An electrified road in Sweden is the first in the world to charge vehicles driving on it. About 2km (1.2 miles) of electric rail has been embedded in a public highway near Stockholm as a part of a test, with plans to expand to other parts of the country. The electric road will be paid for by billing the driver for the amount of electricity used.
The state-funded project, named eRoadArlanda costs about 50 million crowns ($5.82 million). It uses technology similar to overhead cables that charge electric buses and trolleys but instead is embedded into the road. When a retrofitted vehicle senses it’s on the electric road, an arm lowers onto the track that charges the vehicle’s battery.
The electrified road works in rain or snow. In addition, it is designed to feed heavy truckloads and will be capable of charging buses as well. The world’s first electric road could potentially help cut the exorbitant cost of electric cars, said Swedish power company Vattenfall and Elways, maker of conductive feeding for the roads.
Elways’ chief executive Gunnar Asplund said the electric charging would mean electric cars would no longer need big batteries. This would lower the cost of an electric car and also ensure that they have enough power to travel more distances. “The technology offers an infinite range,” he said. “Electrified roads will allow smaller batteries and can make electric cars even cheaper than fossil fuel ones.”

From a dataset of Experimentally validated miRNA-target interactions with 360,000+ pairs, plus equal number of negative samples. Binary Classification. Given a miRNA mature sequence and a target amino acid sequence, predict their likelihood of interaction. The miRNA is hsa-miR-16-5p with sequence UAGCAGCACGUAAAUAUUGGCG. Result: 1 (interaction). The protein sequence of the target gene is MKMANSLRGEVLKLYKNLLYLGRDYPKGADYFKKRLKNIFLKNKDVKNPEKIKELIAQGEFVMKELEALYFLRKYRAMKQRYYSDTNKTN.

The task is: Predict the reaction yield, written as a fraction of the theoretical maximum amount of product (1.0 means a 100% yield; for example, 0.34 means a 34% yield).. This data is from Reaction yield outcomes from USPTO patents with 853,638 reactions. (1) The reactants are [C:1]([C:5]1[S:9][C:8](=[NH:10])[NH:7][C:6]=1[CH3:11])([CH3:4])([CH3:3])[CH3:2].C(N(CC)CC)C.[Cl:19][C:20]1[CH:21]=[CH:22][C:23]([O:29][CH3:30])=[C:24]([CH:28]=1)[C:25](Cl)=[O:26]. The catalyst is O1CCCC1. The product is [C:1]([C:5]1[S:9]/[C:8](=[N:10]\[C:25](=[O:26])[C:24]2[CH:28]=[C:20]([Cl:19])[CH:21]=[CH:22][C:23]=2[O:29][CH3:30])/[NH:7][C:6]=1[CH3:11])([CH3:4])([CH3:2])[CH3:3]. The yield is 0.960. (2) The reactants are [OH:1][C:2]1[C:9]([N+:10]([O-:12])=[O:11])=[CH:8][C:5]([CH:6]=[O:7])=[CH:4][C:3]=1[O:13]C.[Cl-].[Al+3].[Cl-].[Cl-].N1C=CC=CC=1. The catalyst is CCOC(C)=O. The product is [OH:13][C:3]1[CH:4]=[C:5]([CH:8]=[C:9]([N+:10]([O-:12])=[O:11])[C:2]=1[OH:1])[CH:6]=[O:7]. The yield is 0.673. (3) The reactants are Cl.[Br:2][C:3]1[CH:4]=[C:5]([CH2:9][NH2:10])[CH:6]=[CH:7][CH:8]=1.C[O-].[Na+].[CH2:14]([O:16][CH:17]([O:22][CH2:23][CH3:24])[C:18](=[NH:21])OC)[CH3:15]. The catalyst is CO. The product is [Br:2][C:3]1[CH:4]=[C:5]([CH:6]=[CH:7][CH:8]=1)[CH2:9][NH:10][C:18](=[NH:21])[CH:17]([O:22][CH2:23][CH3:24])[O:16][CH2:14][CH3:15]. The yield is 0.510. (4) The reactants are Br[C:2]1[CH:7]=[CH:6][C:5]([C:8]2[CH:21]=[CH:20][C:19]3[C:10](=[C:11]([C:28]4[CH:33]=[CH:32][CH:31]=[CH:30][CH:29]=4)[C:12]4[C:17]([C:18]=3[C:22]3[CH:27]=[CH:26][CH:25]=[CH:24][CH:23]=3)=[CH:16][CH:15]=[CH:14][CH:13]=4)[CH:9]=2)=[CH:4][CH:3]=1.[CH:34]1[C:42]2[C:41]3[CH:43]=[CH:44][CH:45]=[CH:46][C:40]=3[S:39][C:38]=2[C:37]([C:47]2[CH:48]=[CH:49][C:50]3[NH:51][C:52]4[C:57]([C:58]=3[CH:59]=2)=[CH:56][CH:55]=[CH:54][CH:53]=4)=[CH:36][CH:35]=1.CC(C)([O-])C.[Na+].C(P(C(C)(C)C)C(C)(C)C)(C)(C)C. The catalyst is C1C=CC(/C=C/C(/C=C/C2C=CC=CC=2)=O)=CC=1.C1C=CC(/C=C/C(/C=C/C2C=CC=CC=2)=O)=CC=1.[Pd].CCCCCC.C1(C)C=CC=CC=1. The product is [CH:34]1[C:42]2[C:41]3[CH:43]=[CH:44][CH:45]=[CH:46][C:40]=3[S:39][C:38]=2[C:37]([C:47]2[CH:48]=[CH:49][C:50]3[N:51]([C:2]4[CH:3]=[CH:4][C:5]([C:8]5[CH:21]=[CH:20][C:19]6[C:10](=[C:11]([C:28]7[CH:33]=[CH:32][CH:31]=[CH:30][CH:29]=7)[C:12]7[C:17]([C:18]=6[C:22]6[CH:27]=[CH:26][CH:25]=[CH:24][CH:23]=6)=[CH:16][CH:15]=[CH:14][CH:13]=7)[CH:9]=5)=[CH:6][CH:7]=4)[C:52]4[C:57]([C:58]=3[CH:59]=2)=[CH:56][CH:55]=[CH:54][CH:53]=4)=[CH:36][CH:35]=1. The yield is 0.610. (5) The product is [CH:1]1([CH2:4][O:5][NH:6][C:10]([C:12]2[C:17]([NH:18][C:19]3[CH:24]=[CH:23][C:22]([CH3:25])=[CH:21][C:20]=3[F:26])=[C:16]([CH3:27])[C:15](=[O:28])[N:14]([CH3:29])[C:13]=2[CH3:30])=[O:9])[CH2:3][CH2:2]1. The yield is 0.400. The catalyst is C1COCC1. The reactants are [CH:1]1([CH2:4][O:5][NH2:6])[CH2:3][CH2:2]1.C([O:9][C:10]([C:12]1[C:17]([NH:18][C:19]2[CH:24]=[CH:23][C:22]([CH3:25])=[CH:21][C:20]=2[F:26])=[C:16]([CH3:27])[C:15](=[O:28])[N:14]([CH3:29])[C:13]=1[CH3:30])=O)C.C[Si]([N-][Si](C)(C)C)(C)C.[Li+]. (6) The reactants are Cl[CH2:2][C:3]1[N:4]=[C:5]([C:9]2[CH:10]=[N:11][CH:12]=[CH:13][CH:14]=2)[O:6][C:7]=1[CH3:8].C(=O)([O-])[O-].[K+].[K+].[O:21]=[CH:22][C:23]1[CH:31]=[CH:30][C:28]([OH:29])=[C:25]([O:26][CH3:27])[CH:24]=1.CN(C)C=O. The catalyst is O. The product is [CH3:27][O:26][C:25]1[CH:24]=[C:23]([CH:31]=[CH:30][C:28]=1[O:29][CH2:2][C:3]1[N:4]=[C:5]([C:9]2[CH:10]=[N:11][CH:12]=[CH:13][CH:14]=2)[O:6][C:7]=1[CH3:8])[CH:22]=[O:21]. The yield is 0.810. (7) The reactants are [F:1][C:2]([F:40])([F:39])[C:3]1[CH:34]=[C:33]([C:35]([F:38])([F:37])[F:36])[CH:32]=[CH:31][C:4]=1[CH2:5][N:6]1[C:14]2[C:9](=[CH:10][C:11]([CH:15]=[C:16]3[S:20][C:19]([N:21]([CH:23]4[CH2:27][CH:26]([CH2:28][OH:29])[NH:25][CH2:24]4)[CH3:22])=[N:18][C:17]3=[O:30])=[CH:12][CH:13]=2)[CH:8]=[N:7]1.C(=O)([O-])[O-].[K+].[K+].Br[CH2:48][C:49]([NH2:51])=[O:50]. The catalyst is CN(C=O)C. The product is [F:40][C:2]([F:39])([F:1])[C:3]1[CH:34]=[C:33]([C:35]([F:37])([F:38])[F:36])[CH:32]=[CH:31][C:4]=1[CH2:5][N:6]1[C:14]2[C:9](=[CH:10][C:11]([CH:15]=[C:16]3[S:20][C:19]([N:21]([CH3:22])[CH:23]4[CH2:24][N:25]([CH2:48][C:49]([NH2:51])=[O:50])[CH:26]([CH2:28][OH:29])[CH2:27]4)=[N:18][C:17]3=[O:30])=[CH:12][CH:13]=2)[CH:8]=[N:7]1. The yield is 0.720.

Sweden aims to solve the problems of keeping electric vehicles charges down by manufacturing affordable batteries. Power is transferred from two tracks rail in the road through a movable arm attached to the bottom of a vehicle. The arm is automatically disconnected should the vehicle overtake.
As mentioned by Asplund, the dynamic charging would use manufacturers to make smaller vehicle batteries, thus lowering manufacturing costs. Swedish postal service PostNord is the first to use the electric road in Sweden.
Vattenfall said in a statement the electric roads could reduce emissions from trucks, which account for about 25 percent of total road traffic emissions. “The investment cost per kilometer is estimated to be less than that of using overhead lines, as is the impact on the landscape,” it added.
Sweden aims to have a fossil-fuel-free vehicle fleet by 2030. Testing for the electrified road at eRoadArlanda started in April and will last at least a year so that the PostNord electric truck can use it under different weather conditions.